Detroit uses purchase funds to plug deficit
Director gets OK to divert $10m for acquisitions to balance Detroit Institute of Arts’ budget
By Judith H. Dobrzynski. Museums, Issue 226, July-August 2011
Published online: 18 July 2011
DETROIT. With the blessing of the descendants of the relevant donors and his trustees, Graham Beal, the director of the Detroit Institute of Arts (DIA), has had to rob Peter to pay Paul, diverting the interest from acquisitions endowments to balance the museum’s budget last year. The unusual move has helped keep the museum in the black at a time when Beal has overseen drastic cuts in expenditure. The museum’s operating budget was $34m (2007/08); three years later it was only $24m (a decrease of 29%).
Painful decisions and dogged fundraising has kept the museum’s situation stable at a time when the state of Michigan’s economy, and Detroit’s in particular, is reeling. 2009 was the state’s worst economic performance in more than half a century, and jobs are only slowly coming back, according to the University of Michigan. In the past decade, Detroit has lost 25% of its population; entire neighbourhoods are empty. Some 20 years ago, Michigan supplied 75% of the DIA’s annual budget. Last year it made a one-off grant of $10m for capital costs, however, it could offer only $20,000 towards the museum’s operating costs (a sum the museum chose not to apply for). “We thought that other institutions would benefit from such a tiny amount more than the DIA,” said a museum spokeswoman.
In Detroit itself, the mayor Dave Bing wants to provide what Beal calls “a small but helpful amount” amid his draconian budget cuts, but the city council wants to end funding altogether.
The museum, however, raised about $330m between 1999 and 2009 to pay for a major renovation, a modest expansion, and to boost its endowment.
The DIA has a small unrestricted endowment, less than $80m, which provides about $3.5m a year to the budget, “if that”, Beal said. But it also has several restricted funds that currently generate about $4m a year for acquisitions. With these funds the DIA has been able to steadily add to its collection, while the operating budget has been squeezed.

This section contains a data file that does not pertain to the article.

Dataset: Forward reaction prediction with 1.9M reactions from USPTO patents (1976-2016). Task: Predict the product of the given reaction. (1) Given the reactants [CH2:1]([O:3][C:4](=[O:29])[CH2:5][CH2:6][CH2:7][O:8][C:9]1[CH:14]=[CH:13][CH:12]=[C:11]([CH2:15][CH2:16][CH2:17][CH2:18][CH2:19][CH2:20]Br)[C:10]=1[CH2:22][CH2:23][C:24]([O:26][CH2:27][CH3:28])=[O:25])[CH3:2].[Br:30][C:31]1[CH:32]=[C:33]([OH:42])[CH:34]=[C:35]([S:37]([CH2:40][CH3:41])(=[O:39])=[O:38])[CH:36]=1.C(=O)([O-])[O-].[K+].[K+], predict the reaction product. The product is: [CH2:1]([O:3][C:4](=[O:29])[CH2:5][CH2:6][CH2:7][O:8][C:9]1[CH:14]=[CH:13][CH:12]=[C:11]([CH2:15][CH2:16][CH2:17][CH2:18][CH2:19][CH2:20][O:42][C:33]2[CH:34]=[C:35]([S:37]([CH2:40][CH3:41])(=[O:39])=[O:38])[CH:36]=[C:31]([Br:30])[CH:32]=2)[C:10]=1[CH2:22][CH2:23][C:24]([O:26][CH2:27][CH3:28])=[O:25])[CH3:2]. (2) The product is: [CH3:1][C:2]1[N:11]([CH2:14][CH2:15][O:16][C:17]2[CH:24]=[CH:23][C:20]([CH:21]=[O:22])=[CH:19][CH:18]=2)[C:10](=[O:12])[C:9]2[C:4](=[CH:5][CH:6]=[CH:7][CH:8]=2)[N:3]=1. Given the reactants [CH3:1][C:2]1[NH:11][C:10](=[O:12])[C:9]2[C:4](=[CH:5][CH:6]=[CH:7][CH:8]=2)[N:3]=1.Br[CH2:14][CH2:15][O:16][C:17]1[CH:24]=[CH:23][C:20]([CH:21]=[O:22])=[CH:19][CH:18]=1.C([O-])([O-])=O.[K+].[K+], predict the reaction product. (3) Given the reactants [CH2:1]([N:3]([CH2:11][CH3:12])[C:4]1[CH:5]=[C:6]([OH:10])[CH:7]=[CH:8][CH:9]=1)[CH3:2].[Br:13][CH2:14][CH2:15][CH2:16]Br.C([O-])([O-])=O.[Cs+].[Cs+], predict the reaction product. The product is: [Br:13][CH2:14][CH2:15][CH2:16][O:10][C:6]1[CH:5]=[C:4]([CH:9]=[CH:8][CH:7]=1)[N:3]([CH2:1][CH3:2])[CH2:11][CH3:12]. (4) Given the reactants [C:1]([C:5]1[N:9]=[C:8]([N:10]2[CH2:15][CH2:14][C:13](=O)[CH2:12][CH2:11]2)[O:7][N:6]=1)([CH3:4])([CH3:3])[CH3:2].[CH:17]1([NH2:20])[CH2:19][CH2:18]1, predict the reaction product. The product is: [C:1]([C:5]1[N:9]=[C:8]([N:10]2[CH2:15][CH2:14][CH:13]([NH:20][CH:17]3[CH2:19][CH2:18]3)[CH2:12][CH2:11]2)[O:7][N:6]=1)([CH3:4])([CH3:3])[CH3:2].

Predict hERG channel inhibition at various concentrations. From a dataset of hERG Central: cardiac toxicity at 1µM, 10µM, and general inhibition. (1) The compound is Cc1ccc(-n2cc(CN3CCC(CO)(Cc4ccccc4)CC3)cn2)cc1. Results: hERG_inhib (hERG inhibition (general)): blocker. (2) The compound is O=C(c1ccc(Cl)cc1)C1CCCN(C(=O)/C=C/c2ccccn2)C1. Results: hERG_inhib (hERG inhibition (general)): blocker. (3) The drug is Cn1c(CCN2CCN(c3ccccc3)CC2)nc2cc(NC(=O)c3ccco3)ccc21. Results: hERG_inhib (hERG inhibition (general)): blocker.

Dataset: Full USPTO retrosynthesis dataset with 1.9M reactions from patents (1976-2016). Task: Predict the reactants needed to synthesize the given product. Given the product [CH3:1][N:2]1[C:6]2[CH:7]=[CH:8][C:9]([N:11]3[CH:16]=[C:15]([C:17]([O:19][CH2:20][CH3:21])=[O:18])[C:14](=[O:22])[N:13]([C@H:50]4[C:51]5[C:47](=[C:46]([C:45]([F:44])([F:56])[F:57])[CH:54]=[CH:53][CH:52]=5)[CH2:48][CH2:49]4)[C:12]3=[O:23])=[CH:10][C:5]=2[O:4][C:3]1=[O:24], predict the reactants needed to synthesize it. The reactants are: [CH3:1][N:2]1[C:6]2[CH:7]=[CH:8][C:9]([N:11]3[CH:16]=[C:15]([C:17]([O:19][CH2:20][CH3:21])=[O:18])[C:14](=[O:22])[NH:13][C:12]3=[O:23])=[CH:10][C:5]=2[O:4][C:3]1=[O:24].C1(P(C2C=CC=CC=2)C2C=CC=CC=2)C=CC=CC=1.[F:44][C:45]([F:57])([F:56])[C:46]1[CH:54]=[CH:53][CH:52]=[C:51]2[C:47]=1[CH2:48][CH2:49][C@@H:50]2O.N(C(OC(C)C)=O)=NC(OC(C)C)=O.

Facing a deficit, Beal approached the trustees of the estate of one benefactor two years ago, asking if the income generated for acquisitions could be diverted to operations. (The original donor may have helped pay the DIA’s staff wages during the Depression, the museum believes.) The trustees agreed. Beal also sought permission from probate court. The transfer of the funds became effective 15 months ago.
Beal also received permission from another deceased donor’s family. He declined to name the benefactors, but said that together the two funds generate around $2m in income a year, and that the agreements will last for five years or $10m in total. “That’s $2m a year we don’t have to raise over the next five years,” he said. Art lawyers say this is all legitimate.
The DIA has other acquisitions funds but Beal says they are smaller and not likely to be tapped. He has promised that a new $4m bequest will go to, and stay in, the acquisitions fund. And if somehow the DIA’s finances miraculously improve, Beal said he will immediately restore the diverted $2m to its original purpose.
In the past year, among other things, the museum has purchased a nautilus cup made in Nuremberg around 1650; The Concert, painted by Dirck Van Baburen in around 1623, both for prices in the mid six-figures, and On the Nile, painted in 1872 by Sanford Robinson Gifford, for around $1m. It has also bought African and Islamic art.
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